Suunto has, for a while already, been right in that area of the sports and outdoors technology market where actual usefulness and luxurious aspiration collide.
Use a device like a t6, Quest or Ambit (to reach back into Suunto history a bit) well, and your training will glean better results – but of course, by wearing a Vector or Core or any of the aforementioned models, you also show that you’re an outdoors person, not one for a Rolex. (Although, those have quite some outdoors/explorer pedigree as well…)
With the Kailash, which I had previewed somewhat suspiciously as soon as I had received it from Suunto for reviewing, this sense and symbolizing of adventurousness has become the raison d’être of the watch.
Here, with the introduction also of the 7R concept and the beginning of the “World Collection” (to which the earlier-released Suunto Essential line was added when its models with ceramic bezels came out), Suunto is truly in that lifestyle market where expensive devices with premium materials and with features of, perhaps questionable, usefulness in daily life reside.
I still haven’t gone quite as far and traveled quite as much as I think the Suunto Kailash should be taken, but the watch itself provides feedback on that which has turned me around on it.
It is and remains something that looks very much like a tool/toy for a business traveler who wants to feel adventurous by virtue of all the places he’s visited.
If it weren’t for the high price (or maybe even more because of it, if you want to show your success?), this would make it the perfect device for the digital nomads who make constant travel and work on the road their aim, self-advertisement, and lifestyle.
Having had a Kailash for a few months now, however, I find how it looks and what it does more and more interesting.
So, enough of people and attitudes I find rather strange, and on to what the Kailash does and I have been finding fun and useful:
The 7R Adventure Log
The main feature of the Suunto Kailash, supported by its GPS, is its ability to provide a record of its user’s ‘adventures’.
Chief among them are travel statistics:
- number of countries visited and
- number of cities visited, as well as
- travel days,
- total distance traveled,
- distance farthest from home, and
- average daily steps.
These are all stored on the watch and visible on displays reached by pushing the 7R button.
The data also get synced to the 7R iOS app where they reside along the “adventure timeline”, a timeline- and map-based view of where you’ve been and when (see below).
What is counted as visited is related to step counts (which are also counted to calculate your “average daily steps” taken during a year): You have to have taken at least 1000 steps in a place for it to be counted as visited.
It must have been quite a discussion how to implement this; 1000 steps is still not many, but who knows if a business traveler taking taxis would necessarily always walk much more? Yet, any fewer would not make sense or any country you fly over or every airport stopover would then be counted for sure.
(And travel days? Like distance traveled, only trips leading farther than 75 km away from the home location are counted. While any distances longer than that count for the total of distance traveled, it must have been a full 24-hour day for it to count as a travel day as well.)
Of course, something must tell the Kailash where you are or it could never know where you have been.
That something is, not very surprisingly, a GPS chip.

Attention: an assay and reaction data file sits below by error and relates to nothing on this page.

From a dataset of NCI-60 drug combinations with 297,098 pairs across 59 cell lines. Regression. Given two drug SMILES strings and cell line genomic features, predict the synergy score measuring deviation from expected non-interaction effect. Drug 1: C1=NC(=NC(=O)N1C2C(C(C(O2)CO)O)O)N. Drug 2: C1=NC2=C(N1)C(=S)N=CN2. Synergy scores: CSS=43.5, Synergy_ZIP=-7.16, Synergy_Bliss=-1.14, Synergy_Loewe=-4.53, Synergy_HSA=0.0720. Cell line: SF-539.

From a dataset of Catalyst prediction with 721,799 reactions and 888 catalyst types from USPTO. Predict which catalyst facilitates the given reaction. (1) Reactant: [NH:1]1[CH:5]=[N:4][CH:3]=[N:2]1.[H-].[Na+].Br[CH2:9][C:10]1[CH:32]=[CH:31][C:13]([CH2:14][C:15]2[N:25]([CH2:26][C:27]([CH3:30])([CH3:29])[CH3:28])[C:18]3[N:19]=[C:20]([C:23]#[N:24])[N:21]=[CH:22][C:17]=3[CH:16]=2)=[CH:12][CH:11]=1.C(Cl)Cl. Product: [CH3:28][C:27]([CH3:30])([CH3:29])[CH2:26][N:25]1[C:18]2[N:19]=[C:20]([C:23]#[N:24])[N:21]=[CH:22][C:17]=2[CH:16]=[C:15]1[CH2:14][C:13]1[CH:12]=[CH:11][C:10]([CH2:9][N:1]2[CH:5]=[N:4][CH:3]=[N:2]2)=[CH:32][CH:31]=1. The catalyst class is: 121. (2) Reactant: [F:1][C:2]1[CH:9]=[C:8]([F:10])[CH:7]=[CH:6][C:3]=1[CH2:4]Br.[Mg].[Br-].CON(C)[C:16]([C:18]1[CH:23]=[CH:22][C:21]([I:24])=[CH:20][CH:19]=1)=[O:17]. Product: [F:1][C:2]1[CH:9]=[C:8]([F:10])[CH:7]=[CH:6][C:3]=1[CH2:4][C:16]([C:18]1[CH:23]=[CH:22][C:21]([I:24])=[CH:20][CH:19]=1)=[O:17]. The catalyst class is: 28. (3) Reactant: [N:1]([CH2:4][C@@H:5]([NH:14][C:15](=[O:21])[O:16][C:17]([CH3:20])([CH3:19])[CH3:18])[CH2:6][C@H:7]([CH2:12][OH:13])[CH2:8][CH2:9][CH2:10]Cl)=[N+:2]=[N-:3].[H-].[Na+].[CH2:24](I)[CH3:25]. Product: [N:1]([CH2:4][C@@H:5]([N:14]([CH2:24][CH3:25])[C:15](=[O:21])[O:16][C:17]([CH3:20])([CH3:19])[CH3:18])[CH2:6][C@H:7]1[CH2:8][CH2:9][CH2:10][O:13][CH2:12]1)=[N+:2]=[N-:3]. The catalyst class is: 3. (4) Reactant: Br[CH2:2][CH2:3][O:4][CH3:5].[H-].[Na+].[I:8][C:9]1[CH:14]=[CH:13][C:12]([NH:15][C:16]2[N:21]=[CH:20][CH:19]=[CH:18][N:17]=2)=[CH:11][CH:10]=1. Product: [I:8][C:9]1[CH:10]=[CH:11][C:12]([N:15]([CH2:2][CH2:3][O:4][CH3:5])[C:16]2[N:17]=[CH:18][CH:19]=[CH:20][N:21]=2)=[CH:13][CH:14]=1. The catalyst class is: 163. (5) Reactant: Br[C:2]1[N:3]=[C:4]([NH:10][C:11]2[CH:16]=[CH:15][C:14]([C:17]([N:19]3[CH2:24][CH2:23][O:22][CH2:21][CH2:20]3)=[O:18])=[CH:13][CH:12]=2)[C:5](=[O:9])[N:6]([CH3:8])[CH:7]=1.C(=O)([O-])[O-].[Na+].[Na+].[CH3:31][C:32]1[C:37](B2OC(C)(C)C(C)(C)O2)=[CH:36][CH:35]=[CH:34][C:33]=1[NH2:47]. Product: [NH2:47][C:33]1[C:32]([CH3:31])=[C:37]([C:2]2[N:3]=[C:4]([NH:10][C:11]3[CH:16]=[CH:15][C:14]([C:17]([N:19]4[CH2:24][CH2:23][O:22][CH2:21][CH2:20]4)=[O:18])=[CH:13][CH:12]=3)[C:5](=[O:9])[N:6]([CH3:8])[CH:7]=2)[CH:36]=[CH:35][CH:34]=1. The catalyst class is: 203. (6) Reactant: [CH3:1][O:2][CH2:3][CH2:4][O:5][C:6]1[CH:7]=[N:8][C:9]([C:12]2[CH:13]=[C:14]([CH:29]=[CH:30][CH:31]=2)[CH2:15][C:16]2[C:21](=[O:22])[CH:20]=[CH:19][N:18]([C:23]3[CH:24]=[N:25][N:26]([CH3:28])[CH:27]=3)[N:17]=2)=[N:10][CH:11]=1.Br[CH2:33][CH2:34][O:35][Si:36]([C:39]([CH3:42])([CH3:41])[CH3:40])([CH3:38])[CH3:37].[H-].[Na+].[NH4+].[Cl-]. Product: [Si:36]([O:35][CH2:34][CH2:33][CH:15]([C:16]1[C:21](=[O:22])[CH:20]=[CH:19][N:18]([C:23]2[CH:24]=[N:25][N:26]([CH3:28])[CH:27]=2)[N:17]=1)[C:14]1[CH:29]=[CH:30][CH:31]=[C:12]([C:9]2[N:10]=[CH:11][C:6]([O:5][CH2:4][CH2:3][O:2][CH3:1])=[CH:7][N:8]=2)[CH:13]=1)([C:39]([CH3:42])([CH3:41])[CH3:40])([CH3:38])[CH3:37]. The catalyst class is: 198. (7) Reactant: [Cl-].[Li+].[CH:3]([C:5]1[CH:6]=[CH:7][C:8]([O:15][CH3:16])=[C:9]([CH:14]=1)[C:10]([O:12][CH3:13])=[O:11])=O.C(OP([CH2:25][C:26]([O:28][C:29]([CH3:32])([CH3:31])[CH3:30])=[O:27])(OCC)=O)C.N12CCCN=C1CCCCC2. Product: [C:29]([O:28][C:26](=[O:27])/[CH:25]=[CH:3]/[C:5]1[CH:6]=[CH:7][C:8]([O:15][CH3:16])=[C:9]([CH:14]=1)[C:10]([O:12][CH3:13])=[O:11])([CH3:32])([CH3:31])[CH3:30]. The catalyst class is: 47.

The way that the Suunto Kailash uses its GPS is a rather special one, though. Consequently, thinking of the Kailash as a GPS watch is not the way to go…
Your Urban Location
The lifestyle (rather than outdoors) connection of the Kailash is easily visible right on the first 7R screen.
Here, just as soon as you’ve pushed the (sapphire-glass) 7R button, the Suunto Kailash shows either how far away from the next city in its database you are (or were when it last had a GPS fix) or how long you’ve been in such a city.
So, on tour, there’s at least a bit of a pointer to where you are and pass(ed) by, as we already saw in the photo above, where it shows the stop-over of the train at Firenze S.M. railway station, i.e. Florence, and as you can see in my video taken while I went to Rome for the Rome Marathon:
Again, that data is also being transferred to and shown in the 7R iOS app, where one can scroll through the timeline to get an impression of the when and where of one’s travels.
A GPS fix is taken, or at least attempted, every 10 minutes; of course, the usual caveats surrounding GPS location fixes apply.
For example, they work best when the device is in an open location with a clear view of the sky.
Not exactly the conditions to be expected during each and every fix a Kailash tries, so fewer locations will actually end up being recorded… Some types of train and airplane also appear to be built in such a way that GPS signals are blocked.
This Way is Home
The GPS on the Kailash is, or can be, used as a pointer towards home, or a home away from home, as well.
Home is an important matter, not just as something to make oneself familiar in (need I remind you of the tagline of the site you’re reading? 😉 ), but also for the use of the Suunto Kailash.
Travel days are logged in this device only when it can be assumed that they really were travel, and just as 1000 steps are required in a place to count it as having been visited, so a distance greater than 75 km from home must be surpassed, for at least a full 24 hours, for a day to count as a travel day.
(The total distance traveled, meanwhile, only requires getting out of one’s comfort, uhm home, zone of a 75 km radius.)
On the second main screen, the place a user has marked as home (using the watch or the app) is really being pointed to; this screen displays the distance from ‘home’ and the direction it lies.
The way the Kailash is originally set up, this screen points to the actual (Mount) Kailash. Nice touch that.
However, the display here can also, and quickly, be set up to point to a home away from home: Set foot outside your hotel in a new city, go to that screen, push the 7R button, and the GPS goes looking for its location.
Once the GPS fix has been acquired, this location can be stored as a POI (the one POI, in fact, which the Kailash can store in addition to the location defined as home).
When a place has been set like this, the second screen has two views, one towards home and one that helps get back to the POI:
Route tracking this isn’t, but if you’ve ever been in a new city and wondered which way your hotel was again, you should know how this could come in handy.
(This second display can also show the compass, which is rendered as just a compass “needle”, if the Kailash is set up to show that.)
Talking of finding one’s way: Should you find yourself in a hotel room in a blackout, or perhaps one that is nicely darkened and doesn’t easily let you find the light switch, you only have to hold the lower button longer for the Kailash to switch from ordinary backlight to the extra-bright ‘flashlight’ mode.